Learning how to write a research paper is one of the rites of passage in grade school. With its precise form and specific requirements, the research paper asks kids to think in a structured, linear way while arguing a position on a topic. Some students sense that the research paper is a very “grown up” way of presenting information and find it exciting. Other students will look at a sample paper and be daunted at the prospect of creating such a long and complex document. To ease such fears, introduce students first to what research is and how it’s conducted.

  • Tell your students that research is about asking questions about the world in which we live and finding out what people have said about these questions. Give your students some examples of research questions, such as: “Why is the sky blue?” or “Can some fish fly?” Ask them to write down three or four of their own research questions.
  • Ask your students to suggest places they can look for answers to their questions. If their suggestions don’t include libraries, books, magazines, newspapers, and websites, mention these. Take them to a library and show them how to use the Dewey Decimal System so they can independently search for items.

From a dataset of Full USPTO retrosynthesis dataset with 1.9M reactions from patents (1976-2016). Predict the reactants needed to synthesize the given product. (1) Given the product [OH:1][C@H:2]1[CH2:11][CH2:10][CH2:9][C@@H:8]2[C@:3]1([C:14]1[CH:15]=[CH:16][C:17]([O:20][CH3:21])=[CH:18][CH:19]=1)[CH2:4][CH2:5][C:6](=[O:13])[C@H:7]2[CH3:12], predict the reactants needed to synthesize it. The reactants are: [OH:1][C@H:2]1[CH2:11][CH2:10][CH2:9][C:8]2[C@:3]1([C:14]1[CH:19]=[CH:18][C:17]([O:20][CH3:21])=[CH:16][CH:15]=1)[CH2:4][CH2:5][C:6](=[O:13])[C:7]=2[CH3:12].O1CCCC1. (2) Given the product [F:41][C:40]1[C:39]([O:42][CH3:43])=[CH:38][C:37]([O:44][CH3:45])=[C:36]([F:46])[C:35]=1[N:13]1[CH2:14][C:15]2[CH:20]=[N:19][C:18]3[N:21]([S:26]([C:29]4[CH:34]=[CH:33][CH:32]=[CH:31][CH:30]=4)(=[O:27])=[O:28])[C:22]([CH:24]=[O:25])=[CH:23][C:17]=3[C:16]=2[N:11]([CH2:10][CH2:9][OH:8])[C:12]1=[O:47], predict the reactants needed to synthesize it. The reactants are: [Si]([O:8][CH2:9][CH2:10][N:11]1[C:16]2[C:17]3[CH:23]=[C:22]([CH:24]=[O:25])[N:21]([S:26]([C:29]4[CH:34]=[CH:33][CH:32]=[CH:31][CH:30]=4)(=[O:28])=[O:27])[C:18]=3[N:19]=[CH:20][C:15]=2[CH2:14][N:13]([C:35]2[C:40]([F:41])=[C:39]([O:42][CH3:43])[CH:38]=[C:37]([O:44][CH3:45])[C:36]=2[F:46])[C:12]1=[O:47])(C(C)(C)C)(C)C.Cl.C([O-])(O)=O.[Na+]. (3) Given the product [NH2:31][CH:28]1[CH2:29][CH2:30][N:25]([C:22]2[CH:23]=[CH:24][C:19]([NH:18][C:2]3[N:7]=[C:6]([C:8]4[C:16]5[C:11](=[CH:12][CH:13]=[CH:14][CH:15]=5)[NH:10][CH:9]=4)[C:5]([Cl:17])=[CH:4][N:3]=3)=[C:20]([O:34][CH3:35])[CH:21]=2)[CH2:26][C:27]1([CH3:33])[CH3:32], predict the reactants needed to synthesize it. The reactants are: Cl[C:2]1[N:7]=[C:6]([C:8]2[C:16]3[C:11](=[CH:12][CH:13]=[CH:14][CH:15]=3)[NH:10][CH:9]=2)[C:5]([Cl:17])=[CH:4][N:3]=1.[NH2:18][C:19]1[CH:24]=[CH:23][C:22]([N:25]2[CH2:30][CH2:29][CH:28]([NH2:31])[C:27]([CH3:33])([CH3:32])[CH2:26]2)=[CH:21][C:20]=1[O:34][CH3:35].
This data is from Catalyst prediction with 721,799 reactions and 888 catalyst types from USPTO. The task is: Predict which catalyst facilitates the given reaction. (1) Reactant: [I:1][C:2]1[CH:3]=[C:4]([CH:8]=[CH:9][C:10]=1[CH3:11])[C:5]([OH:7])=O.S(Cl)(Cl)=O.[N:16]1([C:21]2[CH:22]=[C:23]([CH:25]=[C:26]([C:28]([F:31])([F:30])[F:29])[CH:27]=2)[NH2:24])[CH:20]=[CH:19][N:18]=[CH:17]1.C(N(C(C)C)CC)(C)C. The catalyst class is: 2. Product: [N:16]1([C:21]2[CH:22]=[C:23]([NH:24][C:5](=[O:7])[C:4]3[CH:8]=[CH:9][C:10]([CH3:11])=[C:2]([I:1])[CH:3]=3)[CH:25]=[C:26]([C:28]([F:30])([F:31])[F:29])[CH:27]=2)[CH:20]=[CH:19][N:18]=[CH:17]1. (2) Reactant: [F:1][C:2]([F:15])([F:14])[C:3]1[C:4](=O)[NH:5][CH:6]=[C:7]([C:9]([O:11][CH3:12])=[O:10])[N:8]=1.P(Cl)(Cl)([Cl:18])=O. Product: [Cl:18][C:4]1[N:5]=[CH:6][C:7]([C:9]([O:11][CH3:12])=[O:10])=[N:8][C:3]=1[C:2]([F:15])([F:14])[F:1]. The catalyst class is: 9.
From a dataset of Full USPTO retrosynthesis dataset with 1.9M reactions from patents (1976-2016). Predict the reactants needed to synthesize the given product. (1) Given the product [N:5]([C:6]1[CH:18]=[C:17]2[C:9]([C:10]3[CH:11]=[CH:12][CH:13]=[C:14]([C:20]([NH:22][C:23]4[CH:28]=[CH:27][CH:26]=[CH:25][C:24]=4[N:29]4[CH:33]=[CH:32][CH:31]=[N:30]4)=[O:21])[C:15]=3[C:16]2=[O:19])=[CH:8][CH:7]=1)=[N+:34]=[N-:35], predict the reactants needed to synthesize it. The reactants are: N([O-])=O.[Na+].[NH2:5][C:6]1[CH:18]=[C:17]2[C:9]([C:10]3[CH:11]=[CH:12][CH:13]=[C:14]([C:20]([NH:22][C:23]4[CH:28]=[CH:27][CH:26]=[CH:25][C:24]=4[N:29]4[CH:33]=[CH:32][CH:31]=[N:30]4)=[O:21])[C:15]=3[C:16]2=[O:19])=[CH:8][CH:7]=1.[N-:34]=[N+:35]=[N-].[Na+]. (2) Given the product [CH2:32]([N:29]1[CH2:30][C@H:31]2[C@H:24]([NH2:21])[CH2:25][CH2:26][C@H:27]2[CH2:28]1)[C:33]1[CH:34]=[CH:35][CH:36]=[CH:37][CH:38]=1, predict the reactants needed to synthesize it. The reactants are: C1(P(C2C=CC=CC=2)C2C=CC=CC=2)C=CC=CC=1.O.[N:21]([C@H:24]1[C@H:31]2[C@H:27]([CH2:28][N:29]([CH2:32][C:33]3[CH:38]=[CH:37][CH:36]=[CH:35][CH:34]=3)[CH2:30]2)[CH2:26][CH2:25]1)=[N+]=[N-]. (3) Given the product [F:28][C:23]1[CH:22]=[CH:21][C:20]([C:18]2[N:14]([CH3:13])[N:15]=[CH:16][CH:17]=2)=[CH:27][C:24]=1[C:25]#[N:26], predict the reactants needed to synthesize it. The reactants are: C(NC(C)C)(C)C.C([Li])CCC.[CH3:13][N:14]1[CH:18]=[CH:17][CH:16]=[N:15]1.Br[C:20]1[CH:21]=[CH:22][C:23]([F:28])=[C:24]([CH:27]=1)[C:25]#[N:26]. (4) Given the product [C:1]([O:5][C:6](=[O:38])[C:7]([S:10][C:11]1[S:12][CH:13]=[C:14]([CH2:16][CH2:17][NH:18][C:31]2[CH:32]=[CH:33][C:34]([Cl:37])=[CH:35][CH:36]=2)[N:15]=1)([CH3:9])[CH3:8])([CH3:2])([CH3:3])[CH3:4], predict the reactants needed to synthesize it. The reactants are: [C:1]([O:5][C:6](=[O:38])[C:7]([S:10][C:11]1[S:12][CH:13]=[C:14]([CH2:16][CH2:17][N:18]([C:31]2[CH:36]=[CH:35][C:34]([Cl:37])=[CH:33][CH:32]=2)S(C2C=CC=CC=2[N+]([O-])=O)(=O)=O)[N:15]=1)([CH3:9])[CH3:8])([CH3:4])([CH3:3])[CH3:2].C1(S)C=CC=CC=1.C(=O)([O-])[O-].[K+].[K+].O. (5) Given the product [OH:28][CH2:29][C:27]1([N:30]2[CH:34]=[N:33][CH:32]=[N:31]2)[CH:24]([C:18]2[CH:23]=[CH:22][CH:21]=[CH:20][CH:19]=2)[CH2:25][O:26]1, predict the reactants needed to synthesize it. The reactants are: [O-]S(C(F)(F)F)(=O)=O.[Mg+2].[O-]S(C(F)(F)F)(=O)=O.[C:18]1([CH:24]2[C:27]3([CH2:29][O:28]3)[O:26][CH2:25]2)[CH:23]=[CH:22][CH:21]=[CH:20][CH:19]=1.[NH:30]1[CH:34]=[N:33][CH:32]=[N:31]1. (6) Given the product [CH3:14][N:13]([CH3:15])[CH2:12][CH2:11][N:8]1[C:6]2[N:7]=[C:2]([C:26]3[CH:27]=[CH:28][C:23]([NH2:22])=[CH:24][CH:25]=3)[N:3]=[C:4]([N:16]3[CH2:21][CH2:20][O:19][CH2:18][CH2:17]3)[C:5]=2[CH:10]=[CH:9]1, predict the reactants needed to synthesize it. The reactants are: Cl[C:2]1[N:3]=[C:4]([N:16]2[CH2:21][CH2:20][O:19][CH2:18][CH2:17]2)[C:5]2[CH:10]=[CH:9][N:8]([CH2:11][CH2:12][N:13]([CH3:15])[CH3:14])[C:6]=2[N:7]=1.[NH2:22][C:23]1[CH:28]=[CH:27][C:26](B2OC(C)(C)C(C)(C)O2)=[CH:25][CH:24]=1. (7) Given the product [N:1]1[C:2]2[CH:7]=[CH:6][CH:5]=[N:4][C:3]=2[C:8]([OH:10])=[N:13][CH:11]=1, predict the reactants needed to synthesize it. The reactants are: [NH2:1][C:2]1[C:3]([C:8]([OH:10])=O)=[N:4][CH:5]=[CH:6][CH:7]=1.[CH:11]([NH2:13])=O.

• Explain to your students that the most reliable information is the primary source — where the information first appeared. Show students articles and other information and ask them if it’s a primary source or not.
  • Tell students that some research papers ask you to take a particular side on a topic and argue why your position is right and the opposite position is wrong. Give them some examples of position papers, e.g., “Do beauty pageants serve a useful purpose?” or “How have cell phones changed us socially?” Ask your students to think of some topic questions of their own.
  • Explain that the position you take on a topic is called your “thesis.” Show your students some examples of theses and explain how they are constructed. Ask them to write a thesis of their own.
  • Tell your students that research papers are written in a particular format. Show them a research paper and let them examine how it’s written. Walk them through the research paper’s various parts, explaining each one.

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